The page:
Sunday, February 17, 2013

Old friends, high times

Tampa, Feb. 17, 2013—Some things get better as they age. One of those things is old friends.
This weekend 14 of the 20 “George’s Kids” got together for our 48th reunion. I think we all leave on an emotional high, anticipating when we will get together again in September of 2015 for our 50th reunion. (God willing, we will all make it!) 

Sharon Goodnight Sylvester—whom we identify as being the force for bringing us all together 23 ago—will be the coordinator of our next adventure.

Our Peru 1965 Group Director was George Zucker. His daughter Lisa helped organize all the details of our weekend, from arranging for the hotel to coordinating with the Peruvian restaurant where we feasted on traditional Peruvian cuisine, including the best ceviche all of us had had since leaving Lima in 1965.

Who was there? Well, if you look at the picture below, starting with the bottom row, you’ll find Mary Mullins Sugar, Mary (Coche) Carr, Sharon Goodnight Sylvester, George Zucker, Nancy Jones de Villalobos, Diana Glad, and Izora Harrison White. Top row includes Cheri Biddle Engber, Sherrie Hitchcock McKenna, Irene Gnemi Melendez, Rita Marsh-Birch, David Clapp, Linda King Kelsey, Linda Jefferson Segall, and WinEllen Gruber Marcum.
George and his "kids" at our 48th anniversary celebration.

George Zucker had 20 "kids" to take care of in 1965. We are grateful he took on the task of herding us around Peru and teaching us Don Quixote!

The picture does not include Craig Zucker, George’s oldest son. Craig was 2 years old and his brother Eric about 3 months old when the Zuckers took on the task of watching over our diverse group in Lima. We all felt old when we realized that little Craig had turned 50!
Craig Zucker with Irene. Craig was just 2 years old when he had his year in Peru!

Who wasn't there? Sue Turner, Coleman Dirhan, and Richard Lee--all because of health issues, either their own or a family member's. The others who weren't there were Carolyn Blanchard and Trina Tyler, both of whom we cannot find, and of course Jane Brown, who died in an airplane crash in 1998.

Several of the spouses accompanied the reunion goers: They included Marcelino (Irene’s husband), Bobbi (Dave’s wife), Jim, Mike Engber (Cheri’s husband), Wade Birch (Rita Marsh's husband), and Howard (WinEllen’s husband). George’s lady friend Maxine, Lisa’s daughter and husband, and Craig’s wife also enjoyed the festivities.

Jim, as a former travel agent, was surprised that we had not scheduled a group activity for the “down time” on Saturday before we met for dinner (other than meeting at George’s house). We didn’t need a planned activity; what we really wanted was to get to talk to each other. And talk we did! I think this time I spent time with everyone who was there.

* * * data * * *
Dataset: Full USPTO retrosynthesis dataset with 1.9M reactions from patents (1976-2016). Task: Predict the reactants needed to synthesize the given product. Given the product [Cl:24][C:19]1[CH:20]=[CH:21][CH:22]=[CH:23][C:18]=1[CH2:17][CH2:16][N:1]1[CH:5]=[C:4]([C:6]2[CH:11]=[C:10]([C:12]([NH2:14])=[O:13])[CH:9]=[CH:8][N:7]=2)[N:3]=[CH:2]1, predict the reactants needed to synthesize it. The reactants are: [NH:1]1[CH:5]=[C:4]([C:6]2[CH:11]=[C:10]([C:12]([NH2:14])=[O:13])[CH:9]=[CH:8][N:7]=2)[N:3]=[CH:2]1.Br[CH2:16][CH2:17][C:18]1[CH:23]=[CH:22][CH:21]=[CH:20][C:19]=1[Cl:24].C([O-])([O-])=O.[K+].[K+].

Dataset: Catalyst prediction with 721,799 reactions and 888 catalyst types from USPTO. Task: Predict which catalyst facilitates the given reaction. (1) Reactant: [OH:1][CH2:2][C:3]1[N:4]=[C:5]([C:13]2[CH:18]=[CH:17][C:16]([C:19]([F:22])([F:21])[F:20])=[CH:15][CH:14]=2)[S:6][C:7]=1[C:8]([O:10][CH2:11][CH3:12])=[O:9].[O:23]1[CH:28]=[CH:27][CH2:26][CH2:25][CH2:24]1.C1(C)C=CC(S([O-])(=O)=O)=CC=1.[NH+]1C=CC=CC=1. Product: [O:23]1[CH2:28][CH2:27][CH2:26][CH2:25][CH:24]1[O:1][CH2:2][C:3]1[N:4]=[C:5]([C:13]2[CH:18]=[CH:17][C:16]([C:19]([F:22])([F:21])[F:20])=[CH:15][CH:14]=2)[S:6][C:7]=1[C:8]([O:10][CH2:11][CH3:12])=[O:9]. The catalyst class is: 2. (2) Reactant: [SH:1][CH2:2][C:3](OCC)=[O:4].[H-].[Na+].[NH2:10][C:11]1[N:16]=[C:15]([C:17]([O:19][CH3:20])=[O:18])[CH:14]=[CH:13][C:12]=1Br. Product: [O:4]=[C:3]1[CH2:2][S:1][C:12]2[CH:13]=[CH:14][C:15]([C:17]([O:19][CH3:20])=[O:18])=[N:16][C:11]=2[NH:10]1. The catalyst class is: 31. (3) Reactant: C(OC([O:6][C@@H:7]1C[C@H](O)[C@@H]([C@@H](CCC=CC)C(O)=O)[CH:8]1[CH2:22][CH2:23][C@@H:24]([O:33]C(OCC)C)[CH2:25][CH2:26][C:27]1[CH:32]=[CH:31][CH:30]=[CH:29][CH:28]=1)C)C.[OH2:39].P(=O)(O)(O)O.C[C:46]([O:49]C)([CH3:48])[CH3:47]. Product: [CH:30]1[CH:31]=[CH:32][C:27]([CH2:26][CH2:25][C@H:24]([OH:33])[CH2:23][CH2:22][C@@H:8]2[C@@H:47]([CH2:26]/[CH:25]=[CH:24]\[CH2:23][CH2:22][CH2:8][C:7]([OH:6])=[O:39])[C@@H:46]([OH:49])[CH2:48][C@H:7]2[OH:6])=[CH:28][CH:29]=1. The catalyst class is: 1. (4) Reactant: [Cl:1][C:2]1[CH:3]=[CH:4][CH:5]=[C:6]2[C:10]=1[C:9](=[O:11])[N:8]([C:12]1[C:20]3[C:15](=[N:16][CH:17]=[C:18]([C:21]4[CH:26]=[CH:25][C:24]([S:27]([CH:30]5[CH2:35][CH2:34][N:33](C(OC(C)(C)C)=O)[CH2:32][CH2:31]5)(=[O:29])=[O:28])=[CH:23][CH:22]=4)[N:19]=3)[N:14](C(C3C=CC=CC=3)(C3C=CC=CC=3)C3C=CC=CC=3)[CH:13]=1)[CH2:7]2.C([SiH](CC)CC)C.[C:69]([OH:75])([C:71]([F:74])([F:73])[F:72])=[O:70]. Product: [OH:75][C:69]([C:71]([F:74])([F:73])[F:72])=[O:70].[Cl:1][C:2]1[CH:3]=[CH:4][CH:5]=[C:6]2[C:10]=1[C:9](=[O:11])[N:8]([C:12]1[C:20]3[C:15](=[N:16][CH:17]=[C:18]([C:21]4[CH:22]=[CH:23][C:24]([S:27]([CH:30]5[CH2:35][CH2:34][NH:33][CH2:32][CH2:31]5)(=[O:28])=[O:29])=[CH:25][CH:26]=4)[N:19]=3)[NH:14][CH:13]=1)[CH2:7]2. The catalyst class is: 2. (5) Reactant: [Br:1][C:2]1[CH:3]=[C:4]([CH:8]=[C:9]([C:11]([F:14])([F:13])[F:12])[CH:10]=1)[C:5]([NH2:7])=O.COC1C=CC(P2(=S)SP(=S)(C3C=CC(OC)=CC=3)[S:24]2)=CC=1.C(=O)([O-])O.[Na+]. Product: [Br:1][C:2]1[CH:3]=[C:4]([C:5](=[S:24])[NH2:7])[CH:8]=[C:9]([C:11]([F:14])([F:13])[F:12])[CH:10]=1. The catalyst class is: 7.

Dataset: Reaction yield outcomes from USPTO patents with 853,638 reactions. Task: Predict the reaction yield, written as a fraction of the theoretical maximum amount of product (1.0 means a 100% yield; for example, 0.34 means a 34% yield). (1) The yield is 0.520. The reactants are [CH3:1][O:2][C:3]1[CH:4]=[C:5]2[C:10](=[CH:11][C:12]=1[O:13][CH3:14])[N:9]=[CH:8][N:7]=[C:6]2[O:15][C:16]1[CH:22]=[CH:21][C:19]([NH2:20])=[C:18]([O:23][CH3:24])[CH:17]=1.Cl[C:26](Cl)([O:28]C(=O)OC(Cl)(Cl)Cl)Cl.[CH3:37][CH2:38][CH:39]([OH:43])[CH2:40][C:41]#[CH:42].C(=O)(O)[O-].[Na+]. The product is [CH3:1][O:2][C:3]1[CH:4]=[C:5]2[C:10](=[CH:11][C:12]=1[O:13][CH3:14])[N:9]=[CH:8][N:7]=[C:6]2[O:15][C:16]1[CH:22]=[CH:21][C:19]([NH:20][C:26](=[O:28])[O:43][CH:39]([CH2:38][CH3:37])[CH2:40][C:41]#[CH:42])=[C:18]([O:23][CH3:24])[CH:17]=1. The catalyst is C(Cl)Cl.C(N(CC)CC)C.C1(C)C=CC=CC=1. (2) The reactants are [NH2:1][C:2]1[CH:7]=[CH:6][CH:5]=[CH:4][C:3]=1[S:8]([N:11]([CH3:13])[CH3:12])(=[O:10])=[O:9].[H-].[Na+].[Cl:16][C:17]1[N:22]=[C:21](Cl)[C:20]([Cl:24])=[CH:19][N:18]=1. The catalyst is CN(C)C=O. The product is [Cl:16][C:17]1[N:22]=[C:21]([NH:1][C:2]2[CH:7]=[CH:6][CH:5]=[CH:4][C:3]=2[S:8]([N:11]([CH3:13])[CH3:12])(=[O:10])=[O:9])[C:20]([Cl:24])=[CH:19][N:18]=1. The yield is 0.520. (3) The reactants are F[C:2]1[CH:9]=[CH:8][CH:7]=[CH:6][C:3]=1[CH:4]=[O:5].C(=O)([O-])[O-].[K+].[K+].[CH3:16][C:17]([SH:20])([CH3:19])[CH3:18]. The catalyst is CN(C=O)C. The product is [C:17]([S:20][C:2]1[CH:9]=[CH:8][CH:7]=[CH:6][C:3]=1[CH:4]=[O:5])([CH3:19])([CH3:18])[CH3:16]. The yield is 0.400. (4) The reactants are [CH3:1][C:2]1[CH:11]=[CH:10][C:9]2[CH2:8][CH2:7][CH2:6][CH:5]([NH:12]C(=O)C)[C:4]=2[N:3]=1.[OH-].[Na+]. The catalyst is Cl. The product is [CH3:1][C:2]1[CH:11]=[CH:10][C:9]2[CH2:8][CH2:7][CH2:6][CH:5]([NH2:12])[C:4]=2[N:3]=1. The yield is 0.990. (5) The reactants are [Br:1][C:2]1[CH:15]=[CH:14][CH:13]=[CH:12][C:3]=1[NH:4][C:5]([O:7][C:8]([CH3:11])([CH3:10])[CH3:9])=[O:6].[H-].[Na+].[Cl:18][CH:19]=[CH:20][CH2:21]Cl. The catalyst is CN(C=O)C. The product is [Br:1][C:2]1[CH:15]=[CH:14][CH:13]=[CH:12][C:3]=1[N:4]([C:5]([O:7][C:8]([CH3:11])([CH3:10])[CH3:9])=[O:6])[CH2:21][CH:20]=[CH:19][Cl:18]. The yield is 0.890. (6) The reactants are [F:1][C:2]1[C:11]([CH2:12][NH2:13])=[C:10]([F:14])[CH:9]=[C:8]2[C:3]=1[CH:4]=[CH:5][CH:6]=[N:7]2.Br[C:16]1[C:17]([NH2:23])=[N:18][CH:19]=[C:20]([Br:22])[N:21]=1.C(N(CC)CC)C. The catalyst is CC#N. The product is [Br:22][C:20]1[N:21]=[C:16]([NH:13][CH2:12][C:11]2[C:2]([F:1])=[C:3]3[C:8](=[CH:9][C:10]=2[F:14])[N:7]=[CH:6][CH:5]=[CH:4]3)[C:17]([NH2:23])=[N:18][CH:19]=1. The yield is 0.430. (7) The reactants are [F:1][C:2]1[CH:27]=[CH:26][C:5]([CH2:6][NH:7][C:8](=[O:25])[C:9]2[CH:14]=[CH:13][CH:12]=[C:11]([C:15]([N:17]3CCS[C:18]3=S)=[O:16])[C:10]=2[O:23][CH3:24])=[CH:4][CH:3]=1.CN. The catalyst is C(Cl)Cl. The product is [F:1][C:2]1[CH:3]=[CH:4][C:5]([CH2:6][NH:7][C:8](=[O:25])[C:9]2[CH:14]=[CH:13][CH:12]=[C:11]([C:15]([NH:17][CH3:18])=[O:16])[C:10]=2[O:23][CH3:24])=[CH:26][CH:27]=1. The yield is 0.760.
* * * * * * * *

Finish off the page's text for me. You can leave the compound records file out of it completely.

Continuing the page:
It’s interesting, really, how the conversations have changed over the years. The first reunion we held, in 1990, I think we reminisced the most. I remember that we didn’t recognize each other. We had to catch, find out what everyone was doing (we were all working), and then talk about our Peru experiences.
Cheri Biddle Engber

Mary Carr. We all call her Coche. (Coche means car in Spanish.)

David Clapp and Nancy Jones de Villalobos. 

Diana Glad and your Reluctant RoVer

Izora White Harrison and Nancy

Linda King Kelsey and Irene 

Mary Mullins Sugar. Mary and I go back to high school! We were in the same city at Indiana Girls' State back in 1962.

Sherrie Hitchcock.

This year, the main question was, “Are you retired yet?” Followed by, “Do you have grandkids? How many and how old?”

As we were saying our good-byes, Nancy, Coche, and I observed that one of the nicest things to come out of these reunions was a re-renewal of friendships. When we were in Peru, natural “friend groups” formed. We all liked each other, but we just did not have the opportunity to socialize for one reason or another, outside of group activities.

The reunions have given us the opportunity to get to know each other on a different level—to become friends all over again. It’s a great feeling.

It’s also a great feeling to know that of all the IU Junior Year Abroad groups, ours (to our knowledge) is the only one to keep in such close touch. We give credit to Sharon Goodnight Sylvester, who, a few years after we all graduated, started sending out an annual newsletter. She would solicit news from us (via snail mail, since e-mail had not yet been invented), compile the juiciest parts, and even occasionally include photographs.
Sharon Goodnight Sylvester and Mary

Finally, in 1990, somehow we decided to get together. It took 25 years, but since that first reunion, we have met every five years—until now. We decided that because we are getting older, the reunions ought to come more frequently. Hence, this was our 48th anniversary celebration. We intend to meet in Chicago in 2015 for our 50th.

Yes, some things do get better when they get older. Friends are one of them.